Michael Grotticelli /
02.12.2010 11:28 AM
Universal Sports Network selects Euphonix audio consoles for remotely controlled Olympic production

At the Vancouver Winter Games, Universal Sports, a joint partnership between NBC Sports and online specialists InterMedia Partners, is delivering five hours of live daily news and information, as well as continuous news and results online and on TV. Universal Sports is available in 57 million homes across nine of the top 10 DMAs.

The group will use a Euphonix System 5-B digital audio mixing console and a digital audio router at its state-of-the-art Westlake Village Studios, in California, virtually integrated with remote production sets in Vancouver and Whistler (host to alpine skiing and other Nordic events).

Using long-distance broadband optical and satellite communication paths, the Westlake Village Studios will operate as the central production and broadcast center, connecting with the two on-site remotes, for live and recorded programming for Universal Sports at the Vancouver Games throughout the duration. The programming will consists of five, one-hour daily shows during the games, combining production and talent between the Westlake set as well sets in Vancouver and Whistler.

At the Westlake Village Studios is a 106-channel Euphonix System 5-B digital audio mixing system and high-performance MADI StudioHub digital router that will provide the majority of mixing and routing functions for around-the-clock programming. The Euphonix SH612 studio facilities router combines a digital audio console router frame with the main broadcast facility router to provide additional flexibility for Westlake’s main production control room, a second full-featured video and audio production suite, seven post production/editorial rooms and two voice-over booths.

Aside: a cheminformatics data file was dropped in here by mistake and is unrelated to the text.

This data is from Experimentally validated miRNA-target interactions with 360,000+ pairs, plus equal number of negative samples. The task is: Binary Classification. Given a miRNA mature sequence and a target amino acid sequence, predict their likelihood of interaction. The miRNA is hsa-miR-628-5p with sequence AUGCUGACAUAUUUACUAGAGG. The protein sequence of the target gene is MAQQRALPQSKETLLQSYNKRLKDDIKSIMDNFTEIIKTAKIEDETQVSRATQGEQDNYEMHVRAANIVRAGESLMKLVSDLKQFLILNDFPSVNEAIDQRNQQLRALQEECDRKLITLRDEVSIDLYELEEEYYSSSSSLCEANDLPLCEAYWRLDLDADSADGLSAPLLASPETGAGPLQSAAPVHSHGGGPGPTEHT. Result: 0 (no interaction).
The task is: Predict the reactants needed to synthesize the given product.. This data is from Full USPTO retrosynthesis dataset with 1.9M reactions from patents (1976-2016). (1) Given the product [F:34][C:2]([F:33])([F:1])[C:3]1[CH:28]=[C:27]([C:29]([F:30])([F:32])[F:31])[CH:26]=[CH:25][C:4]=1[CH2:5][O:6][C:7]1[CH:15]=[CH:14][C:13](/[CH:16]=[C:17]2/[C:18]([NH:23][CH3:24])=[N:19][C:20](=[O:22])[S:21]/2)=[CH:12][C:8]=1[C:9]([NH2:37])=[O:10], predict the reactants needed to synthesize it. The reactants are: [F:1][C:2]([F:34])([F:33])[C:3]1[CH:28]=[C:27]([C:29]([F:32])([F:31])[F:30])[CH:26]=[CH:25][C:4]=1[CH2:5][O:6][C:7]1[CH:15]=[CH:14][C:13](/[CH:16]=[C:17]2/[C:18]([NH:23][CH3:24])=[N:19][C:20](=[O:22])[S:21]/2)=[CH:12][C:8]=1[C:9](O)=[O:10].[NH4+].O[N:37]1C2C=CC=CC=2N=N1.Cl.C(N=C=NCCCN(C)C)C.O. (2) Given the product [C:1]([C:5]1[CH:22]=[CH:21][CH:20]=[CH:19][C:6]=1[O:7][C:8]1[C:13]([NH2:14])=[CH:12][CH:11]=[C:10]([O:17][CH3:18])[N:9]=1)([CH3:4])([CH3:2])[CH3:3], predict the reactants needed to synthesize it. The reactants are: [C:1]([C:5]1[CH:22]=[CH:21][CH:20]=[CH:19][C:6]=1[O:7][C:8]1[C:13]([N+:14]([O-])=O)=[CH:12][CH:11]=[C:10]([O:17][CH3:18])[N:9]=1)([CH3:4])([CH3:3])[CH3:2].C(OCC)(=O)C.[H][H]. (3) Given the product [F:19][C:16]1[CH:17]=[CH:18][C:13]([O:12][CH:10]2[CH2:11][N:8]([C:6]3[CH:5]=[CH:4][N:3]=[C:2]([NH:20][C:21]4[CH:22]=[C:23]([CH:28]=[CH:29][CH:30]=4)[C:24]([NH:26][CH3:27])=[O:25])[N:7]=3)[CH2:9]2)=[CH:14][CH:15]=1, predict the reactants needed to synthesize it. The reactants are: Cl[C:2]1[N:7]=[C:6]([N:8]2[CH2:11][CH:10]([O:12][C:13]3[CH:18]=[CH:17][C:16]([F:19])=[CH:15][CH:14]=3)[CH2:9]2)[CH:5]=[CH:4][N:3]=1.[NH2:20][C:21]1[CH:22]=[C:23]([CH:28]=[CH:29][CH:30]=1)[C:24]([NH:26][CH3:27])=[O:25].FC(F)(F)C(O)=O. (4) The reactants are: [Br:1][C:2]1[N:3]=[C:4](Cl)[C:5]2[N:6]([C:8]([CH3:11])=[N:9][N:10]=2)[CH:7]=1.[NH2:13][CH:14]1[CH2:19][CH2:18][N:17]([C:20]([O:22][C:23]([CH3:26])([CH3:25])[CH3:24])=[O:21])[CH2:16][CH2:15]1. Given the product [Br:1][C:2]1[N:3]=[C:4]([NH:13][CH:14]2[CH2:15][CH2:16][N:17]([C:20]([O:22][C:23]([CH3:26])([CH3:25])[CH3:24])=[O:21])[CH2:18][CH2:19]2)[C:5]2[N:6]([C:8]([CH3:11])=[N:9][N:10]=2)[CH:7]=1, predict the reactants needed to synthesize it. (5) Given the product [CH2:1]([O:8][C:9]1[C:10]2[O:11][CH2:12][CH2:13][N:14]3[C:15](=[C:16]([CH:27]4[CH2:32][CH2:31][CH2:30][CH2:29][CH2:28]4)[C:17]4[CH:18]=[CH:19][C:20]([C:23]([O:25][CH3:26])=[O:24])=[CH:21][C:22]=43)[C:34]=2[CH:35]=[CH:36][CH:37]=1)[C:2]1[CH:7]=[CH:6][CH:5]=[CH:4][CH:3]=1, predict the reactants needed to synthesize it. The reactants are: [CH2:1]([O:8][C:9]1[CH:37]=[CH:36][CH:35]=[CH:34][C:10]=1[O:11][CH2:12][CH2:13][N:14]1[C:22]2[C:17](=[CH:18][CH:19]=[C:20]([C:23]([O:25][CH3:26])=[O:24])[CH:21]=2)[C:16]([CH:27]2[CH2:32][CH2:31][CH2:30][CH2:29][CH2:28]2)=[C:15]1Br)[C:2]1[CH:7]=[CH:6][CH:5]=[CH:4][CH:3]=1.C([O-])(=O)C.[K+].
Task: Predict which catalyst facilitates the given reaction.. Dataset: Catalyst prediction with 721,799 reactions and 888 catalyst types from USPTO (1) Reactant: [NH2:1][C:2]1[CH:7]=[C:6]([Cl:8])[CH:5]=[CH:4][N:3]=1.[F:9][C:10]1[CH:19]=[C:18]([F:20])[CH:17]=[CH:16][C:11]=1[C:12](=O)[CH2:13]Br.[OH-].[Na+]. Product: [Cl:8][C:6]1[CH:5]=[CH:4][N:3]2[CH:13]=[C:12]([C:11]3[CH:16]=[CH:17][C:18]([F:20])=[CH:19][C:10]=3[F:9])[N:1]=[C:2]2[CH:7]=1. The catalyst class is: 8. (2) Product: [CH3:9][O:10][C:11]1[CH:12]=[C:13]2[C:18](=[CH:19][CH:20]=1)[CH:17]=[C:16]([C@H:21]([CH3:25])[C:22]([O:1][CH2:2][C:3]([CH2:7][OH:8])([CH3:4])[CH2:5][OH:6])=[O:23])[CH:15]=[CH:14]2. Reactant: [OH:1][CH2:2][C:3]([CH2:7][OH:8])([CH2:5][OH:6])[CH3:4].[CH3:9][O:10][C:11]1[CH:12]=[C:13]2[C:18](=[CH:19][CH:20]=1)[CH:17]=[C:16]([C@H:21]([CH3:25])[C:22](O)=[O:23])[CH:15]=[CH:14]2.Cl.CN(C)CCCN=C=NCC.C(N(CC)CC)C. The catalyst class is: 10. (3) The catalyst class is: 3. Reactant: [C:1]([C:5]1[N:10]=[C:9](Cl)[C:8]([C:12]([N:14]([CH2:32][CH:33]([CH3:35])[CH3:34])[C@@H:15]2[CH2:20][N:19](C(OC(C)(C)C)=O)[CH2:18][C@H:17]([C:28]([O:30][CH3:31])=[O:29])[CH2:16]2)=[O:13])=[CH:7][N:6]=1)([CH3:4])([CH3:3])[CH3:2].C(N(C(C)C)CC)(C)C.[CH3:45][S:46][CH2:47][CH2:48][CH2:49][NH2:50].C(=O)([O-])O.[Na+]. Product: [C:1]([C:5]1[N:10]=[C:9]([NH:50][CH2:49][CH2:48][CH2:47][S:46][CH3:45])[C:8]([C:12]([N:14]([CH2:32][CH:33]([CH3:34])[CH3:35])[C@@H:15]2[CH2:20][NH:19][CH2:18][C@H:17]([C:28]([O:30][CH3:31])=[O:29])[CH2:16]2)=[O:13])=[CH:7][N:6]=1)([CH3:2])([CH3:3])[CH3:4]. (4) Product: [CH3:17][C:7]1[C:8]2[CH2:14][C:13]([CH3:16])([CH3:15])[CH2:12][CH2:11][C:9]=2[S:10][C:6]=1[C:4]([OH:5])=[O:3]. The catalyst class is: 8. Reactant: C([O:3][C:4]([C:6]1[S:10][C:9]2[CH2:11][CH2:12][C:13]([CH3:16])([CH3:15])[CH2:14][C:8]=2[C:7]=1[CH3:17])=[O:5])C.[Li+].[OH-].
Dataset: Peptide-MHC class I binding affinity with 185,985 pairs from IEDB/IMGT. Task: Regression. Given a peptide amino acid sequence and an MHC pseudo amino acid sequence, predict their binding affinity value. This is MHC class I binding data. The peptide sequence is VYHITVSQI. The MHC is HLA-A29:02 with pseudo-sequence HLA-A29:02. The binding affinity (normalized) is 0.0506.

Ken Hirsch, a broadcast engineer at Westlake Village Studios, said the facility has connected multiple HD cameras, audio feeds, production and talent communications systems, tally signals and routing control bidirectionally across optical fiber from Westlake Village to Vancouver, allowing Universal Sports to place cameras, microphones and talent in the field at various event locations in Vancouver, to tape, edit and add voice-over and graphics content and to broadcast from California as if studio facilities, production personnel and millions of dollars of studio equipment were on-site in Vancouver.

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